– I don’t see a logical contradiction between becoming a pregnant and not having sex.
      – If God exists, why is it logically contradictory to say that three persons comprise God?
      – While it seems impossible in terms of the laws of physics that a dead thing suddenly becomes living, how does that defy logic?
      – And why would Christ levitating upward and shifting into another dimension called “heaven” be intrinsically impossible?

  8. John says:

    “If something is extremely improbable, it doesn’t follow that it doesn’t exist.” While this statement and thought process is technically correct, I think it misses the point. For example, I cannot prove that the tooth fairy doesn’t actually exist. I know she doesn’t but I can’t actually prove it. I also can’t prove that there isn’t a replica of myself living in a parallel universe but I certainly won’t live my life worrying about my replica or the tooth fairy. Does it require a “leap of faith” on my part that the tooth fairy doesn’t exist? Perhaps, but I can assure my leap of faith is much smaller then the chasm that is a theistic leap of faith. If humanity devoted its time, in any great measure, to thoroughly investigating things that are extremely improbable at the outset, we would never get anything done but I’m sure we would have a lengthy tome that thoroughly disproved the existence of the tooth fairy.

    I think it was Bertrand Russel that said, “Extraordinary claims require extraordinary evidence.” I think he was onto something, and I await the extraordinary evidence.

    If it makes you feel better, you can call me an agnostic but I can assure you that despite the fact that I can’t technically prove the non-existence of God(s) (not because you can’t prove a negative – that is a silly thing to say) I know that God does not exist. I don’t live my life considering the existence of God as even a remote possibility. I remain fascinated by the human condition that seems to require God or gods.

    As far as Catholic breaches of logic go, if you don’t see a logical contradiction in virgin birth then you are being intellectually dishonest. A virgin (especially one 2000 years ago) could not be pregnant without engaging in the necessary activity for this condition. I’m sure a modern day DNA test would establish who Jesus’ father was and I’d bet everything I’ve got it wasn’t God. If somebody presents something that is impossible as fact, how does that NOT defy logic? Things like virgin birth, unassisted levitation (never mind the destination) and resurrection are impossible and, therefore, illogical.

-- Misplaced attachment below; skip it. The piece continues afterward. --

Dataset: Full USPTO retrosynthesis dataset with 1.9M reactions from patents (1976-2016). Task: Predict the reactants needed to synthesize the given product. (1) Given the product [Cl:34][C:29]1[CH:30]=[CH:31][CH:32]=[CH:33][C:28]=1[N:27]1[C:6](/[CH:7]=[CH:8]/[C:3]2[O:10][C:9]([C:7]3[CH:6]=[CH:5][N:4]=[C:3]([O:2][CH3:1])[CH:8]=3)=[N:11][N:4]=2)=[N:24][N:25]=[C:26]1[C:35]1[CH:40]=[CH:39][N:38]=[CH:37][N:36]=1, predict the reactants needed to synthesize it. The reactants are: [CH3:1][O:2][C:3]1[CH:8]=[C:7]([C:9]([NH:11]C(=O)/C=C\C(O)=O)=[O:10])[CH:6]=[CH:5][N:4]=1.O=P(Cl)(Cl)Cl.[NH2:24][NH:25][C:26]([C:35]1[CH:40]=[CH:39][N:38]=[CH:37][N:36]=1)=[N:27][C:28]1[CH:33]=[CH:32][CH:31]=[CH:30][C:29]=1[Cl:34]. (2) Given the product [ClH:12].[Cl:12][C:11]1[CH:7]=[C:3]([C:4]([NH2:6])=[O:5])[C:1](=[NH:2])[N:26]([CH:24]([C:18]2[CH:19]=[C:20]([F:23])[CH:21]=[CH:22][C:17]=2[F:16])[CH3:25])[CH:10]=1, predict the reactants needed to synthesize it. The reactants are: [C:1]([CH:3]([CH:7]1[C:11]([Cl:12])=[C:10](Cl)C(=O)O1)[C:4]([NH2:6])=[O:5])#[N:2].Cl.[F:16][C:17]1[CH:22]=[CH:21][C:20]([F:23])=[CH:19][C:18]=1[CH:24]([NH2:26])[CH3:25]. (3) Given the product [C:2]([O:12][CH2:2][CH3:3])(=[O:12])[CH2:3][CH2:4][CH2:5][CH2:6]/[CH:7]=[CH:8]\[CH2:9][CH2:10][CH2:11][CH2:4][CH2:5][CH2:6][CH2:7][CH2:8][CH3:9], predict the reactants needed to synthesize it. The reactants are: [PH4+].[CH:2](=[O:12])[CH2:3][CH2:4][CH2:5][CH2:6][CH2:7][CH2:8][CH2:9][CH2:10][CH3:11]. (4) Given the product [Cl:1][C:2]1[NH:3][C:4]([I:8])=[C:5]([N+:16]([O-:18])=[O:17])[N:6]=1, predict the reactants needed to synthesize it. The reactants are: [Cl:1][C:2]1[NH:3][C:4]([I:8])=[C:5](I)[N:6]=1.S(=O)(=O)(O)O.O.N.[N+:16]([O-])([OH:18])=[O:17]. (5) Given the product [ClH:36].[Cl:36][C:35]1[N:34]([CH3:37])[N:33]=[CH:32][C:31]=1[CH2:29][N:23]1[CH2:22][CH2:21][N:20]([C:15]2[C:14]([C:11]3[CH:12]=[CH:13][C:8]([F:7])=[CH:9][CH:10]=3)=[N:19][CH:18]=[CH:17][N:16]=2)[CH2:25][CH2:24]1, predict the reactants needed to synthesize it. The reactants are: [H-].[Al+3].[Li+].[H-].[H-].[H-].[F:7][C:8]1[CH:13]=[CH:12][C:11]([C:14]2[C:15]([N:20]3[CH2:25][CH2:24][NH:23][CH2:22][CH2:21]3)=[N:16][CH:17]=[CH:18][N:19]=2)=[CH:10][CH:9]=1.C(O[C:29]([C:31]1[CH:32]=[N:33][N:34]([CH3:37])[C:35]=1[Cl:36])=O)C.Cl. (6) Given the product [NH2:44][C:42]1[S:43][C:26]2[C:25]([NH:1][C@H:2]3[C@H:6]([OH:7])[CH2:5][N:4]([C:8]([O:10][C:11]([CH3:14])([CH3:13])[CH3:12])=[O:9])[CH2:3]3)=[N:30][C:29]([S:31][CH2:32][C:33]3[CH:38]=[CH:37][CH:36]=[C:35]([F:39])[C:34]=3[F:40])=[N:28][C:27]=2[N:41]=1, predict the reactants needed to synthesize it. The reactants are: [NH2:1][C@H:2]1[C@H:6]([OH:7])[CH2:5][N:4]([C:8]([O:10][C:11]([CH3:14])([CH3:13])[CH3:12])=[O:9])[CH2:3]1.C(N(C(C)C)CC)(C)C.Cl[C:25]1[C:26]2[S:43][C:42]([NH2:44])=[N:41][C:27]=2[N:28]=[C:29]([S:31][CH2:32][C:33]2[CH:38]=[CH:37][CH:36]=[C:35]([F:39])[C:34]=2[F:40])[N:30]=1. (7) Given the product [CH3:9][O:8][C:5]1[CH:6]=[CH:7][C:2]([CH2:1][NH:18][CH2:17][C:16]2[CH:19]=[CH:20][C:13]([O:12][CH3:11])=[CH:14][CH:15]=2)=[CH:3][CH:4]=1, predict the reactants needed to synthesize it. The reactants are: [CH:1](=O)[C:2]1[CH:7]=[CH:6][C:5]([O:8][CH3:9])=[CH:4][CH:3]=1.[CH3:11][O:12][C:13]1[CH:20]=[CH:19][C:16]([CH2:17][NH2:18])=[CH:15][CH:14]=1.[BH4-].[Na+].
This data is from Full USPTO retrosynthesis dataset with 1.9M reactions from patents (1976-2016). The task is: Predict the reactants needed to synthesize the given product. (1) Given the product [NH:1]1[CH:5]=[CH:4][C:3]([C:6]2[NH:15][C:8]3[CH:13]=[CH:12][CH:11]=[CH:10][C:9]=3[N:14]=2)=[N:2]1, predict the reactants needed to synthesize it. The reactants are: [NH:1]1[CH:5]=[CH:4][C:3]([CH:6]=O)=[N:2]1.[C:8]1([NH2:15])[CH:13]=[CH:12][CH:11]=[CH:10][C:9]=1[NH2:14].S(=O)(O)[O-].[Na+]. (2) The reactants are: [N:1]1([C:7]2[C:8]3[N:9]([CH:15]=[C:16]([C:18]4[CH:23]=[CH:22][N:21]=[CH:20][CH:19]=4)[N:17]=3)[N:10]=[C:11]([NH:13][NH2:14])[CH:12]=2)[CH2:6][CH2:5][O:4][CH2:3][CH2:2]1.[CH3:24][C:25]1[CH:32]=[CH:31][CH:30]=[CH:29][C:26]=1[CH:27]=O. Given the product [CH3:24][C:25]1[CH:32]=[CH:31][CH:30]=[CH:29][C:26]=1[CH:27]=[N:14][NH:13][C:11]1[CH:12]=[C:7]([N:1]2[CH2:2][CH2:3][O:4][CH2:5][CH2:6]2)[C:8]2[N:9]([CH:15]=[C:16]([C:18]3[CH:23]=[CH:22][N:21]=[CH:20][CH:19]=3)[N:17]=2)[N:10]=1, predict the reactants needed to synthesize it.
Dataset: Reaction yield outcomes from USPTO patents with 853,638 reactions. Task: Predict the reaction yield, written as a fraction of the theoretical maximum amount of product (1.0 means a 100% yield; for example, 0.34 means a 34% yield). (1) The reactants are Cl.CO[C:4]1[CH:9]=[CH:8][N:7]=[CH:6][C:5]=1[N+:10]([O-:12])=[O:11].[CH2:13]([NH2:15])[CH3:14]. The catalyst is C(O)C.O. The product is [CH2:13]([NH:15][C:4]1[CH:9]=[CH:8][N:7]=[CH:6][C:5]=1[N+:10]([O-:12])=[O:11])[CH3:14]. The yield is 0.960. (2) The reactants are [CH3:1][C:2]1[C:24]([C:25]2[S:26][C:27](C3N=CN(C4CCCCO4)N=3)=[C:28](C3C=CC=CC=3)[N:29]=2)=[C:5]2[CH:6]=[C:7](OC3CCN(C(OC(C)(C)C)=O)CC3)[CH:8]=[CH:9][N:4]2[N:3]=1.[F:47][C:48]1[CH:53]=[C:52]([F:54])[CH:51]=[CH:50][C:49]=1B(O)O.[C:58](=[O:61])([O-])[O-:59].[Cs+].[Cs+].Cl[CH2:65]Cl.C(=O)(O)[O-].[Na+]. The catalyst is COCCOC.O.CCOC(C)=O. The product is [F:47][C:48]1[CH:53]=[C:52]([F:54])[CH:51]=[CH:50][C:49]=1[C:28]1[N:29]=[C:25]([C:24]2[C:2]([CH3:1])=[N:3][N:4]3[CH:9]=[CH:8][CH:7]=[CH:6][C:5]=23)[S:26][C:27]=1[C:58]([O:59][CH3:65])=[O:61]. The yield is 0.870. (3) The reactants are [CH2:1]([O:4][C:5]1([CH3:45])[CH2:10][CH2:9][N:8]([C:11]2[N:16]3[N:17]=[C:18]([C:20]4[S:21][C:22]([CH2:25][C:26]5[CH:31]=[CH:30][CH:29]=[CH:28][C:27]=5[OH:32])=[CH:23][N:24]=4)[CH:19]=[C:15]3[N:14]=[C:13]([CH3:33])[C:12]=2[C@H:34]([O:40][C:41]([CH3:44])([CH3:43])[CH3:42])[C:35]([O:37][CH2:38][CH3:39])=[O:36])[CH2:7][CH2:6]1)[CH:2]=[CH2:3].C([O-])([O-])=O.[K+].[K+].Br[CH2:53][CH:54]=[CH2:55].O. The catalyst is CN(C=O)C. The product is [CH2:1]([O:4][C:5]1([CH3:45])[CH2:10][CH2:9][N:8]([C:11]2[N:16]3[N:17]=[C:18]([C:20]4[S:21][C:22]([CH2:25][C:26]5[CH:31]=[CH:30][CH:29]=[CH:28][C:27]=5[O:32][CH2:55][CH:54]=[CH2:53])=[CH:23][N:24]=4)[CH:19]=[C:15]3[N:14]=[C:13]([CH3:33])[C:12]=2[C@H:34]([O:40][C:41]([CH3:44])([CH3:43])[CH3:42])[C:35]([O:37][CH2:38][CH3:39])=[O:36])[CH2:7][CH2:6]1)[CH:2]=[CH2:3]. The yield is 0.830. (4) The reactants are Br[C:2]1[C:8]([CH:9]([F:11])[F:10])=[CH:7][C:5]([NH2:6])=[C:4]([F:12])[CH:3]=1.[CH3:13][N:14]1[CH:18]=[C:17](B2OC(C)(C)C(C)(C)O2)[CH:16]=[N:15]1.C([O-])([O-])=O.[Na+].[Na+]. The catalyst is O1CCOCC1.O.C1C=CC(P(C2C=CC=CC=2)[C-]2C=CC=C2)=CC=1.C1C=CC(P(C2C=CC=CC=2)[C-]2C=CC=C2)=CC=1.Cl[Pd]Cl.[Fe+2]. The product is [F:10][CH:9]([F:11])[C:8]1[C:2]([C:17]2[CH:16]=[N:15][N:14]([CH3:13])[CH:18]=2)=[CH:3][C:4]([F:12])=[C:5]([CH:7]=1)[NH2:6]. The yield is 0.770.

9. Remus says:

    “I cannot prove that the tooth fairy doesn’t actually exist.”

    It depends what you mean by this. It may be possible to prove that some mystical creature didn’t replace your dismembered teeth with money while you were asleep … if, that is, you were informed by your parents later on that they were behind it the whole time (unless you don’t accept your parents’ word as proof). But is there some spirit that concerns itself with teeth in some way? Maybe. Personally, I don’t feel obligated to deny the existence of such a being. I would definitely take an agnostic position (same situation with extraterrestrials by the way). But in some way, I admire atheists over agnostics since they deny God’s existence and (most of them) claim that they cannot prove their position … that is, they tacitly accept the validity of faith (i.e. that you can accept some propositions without needing to have proof for them).

    “I can assure my leap of faith is much smaller then the chasm that is a theistic leap of faith.”

    I’m not sure what criteria you are using to measure such chasms. I’m not sure why you think God’s existence is “improbable.” To most people, theism seems perfectly natural. Most people throughout history believe in God as if by default. But I’m not sure what you mean by “chasm.” At the very least, the alleged vast canyon of theism seems easier to leap then the alleged minute pot-hole of atheism.

    “Extraordinary claims require extraordinary evidence.”

    This was actually said by Carl Sagan. I frankly have never understood what this phrase means. I assume “extraordinary” means “supernatural.” In that case, it would be: “Supernatural claims require supernatural evidence.” However, if you are going to deny the existence of the supernatural, then you are going to deny the existence of supernatural evidence. Any evidence presented to you will simply be dismissed as natural phenomenon. So, it’s sort of an unfair test.